Tuesday, May 15, 2007

Turing universality prize from Wolfram

Not quite the big bucks of the Millenium prizes, but a nice $25,000 for proving that an exceedingly simple Turing machine (an abstract symbol manipulations device) discovered by Stephan Wolfram is in fact a Universal Turing machine (A Turing machine which can simulate any other Turing machine, and therefore any computer program, which generally have much more complex rules).

The contest is to show that a particular two state, three colour Turing machine is universal.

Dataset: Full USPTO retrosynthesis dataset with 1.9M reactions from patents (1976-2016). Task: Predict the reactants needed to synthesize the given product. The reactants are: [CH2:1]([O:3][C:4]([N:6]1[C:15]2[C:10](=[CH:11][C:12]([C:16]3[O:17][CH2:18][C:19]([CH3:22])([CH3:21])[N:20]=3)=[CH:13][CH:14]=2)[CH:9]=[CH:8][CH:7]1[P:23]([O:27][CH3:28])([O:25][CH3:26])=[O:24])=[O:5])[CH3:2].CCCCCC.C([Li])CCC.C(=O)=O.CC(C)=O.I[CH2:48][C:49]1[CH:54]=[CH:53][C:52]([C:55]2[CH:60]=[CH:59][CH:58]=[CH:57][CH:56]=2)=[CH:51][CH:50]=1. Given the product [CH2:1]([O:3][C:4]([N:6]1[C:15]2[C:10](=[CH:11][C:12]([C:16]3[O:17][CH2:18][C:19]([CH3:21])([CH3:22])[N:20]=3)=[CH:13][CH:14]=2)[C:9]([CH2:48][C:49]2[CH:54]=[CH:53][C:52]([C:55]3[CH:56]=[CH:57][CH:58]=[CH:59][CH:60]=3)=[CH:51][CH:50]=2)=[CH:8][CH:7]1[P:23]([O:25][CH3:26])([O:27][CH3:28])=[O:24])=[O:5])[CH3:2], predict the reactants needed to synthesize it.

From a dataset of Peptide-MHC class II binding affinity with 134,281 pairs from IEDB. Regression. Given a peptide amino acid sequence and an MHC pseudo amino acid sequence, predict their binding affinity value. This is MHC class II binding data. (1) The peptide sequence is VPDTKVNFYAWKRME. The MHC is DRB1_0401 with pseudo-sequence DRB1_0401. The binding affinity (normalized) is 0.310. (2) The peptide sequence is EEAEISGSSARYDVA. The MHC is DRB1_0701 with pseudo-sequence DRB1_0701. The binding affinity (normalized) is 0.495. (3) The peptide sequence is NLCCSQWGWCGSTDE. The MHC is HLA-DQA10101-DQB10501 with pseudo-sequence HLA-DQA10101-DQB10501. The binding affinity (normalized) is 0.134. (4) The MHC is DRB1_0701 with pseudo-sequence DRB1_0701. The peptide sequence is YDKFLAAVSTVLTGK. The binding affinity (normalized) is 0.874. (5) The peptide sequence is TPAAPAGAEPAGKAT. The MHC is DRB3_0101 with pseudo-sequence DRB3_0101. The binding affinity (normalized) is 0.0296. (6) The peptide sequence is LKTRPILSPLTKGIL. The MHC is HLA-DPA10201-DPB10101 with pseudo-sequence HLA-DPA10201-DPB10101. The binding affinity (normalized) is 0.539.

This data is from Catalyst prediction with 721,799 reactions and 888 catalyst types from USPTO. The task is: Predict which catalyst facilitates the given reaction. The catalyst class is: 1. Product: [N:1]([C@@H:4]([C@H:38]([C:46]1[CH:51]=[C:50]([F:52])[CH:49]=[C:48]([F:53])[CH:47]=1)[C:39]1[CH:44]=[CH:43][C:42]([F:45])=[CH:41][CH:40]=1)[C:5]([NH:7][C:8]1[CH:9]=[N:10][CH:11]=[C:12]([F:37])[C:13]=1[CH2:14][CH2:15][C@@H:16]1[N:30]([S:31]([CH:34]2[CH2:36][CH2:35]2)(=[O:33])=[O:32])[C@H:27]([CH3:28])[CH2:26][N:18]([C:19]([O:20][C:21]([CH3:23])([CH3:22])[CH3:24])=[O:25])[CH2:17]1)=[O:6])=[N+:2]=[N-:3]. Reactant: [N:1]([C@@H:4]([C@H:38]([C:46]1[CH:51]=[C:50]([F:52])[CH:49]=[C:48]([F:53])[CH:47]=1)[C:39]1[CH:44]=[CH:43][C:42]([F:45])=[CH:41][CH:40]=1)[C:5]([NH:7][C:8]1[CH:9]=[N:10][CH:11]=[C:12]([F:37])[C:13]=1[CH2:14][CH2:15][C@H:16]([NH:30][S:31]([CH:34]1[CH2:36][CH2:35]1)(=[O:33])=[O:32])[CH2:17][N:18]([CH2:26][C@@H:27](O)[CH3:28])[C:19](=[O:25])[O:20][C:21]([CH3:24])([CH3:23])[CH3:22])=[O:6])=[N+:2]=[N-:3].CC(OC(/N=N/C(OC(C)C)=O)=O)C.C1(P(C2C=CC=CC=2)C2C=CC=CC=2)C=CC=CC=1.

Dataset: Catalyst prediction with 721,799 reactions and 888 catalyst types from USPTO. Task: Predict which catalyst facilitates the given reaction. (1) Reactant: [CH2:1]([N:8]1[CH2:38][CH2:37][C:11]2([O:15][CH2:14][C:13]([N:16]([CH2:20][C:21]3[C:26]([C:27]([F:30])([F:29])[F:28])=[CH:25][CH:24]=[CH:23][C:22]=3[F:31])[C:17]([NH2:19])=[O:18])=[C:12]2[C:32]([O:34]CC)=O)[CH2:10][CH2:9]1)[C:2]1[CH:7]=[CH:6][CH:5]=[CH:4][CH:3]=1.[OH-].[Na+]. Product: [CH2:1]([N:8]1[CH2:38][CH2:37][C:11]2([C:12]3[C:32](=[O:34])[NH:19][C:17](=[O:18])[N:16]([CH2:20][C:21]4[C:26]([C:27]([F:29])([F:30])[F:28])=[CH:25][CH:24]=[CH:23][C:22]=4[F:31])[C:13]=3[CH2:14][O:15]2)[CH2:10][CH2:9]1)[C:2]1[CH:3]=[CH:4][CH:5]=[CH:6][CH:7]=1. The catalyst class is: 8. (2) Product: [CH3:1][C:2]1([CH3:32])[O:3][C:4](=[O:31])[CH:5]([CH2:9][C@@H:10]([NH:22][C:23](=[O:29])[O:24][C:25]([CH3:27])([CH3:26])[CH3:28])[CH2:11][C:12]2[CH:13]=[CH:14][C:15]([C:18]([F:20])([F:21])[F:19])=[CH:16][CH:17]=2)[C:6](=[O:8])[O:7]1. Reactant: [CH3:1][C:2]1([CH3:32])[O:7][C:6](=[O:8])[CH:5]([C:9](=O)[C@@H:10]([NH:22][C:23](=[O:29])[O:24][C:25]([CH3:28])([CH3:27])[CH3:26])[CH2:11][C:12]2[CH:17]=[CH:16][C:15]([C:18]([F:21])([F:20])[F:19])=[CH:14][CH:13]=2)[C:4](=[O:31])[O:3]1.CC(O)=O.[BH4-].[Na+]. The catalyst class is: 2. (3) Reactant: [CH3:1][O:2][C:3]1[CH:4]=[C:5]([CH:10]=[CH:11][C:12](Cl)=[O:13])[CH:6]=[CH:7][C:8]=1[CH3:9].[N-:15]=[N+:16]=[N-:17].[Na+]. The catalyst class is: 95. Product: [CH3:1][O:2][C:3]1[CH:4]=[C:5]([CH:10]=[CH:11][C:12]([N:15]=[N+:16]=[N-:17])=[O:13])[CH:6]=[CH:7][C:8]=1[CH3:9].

This comes from the newly created Wolfram blog. See here for details about the competition, more about Turing machines, and more about this particular, incredibly simple algorithm.

[Thanks to Blake Stacey for pointing out the typo in the above. Indeed the Universality of the 2,5 Turing machine had been proved already, by Matthew Cook]

2 comments:

Blake Stacey said...

The contest is actually to prove the universality of a 2,3 Turing machine, not the famous 2,5 machine known as Rule 110.

Also, the universality of the Rule 110 cellular automaton was proved by Matthew Cook, not Wolfram.

Jonathan Shock said...

Hi Blake, absolutely right, thanks for the correction and the extra information. J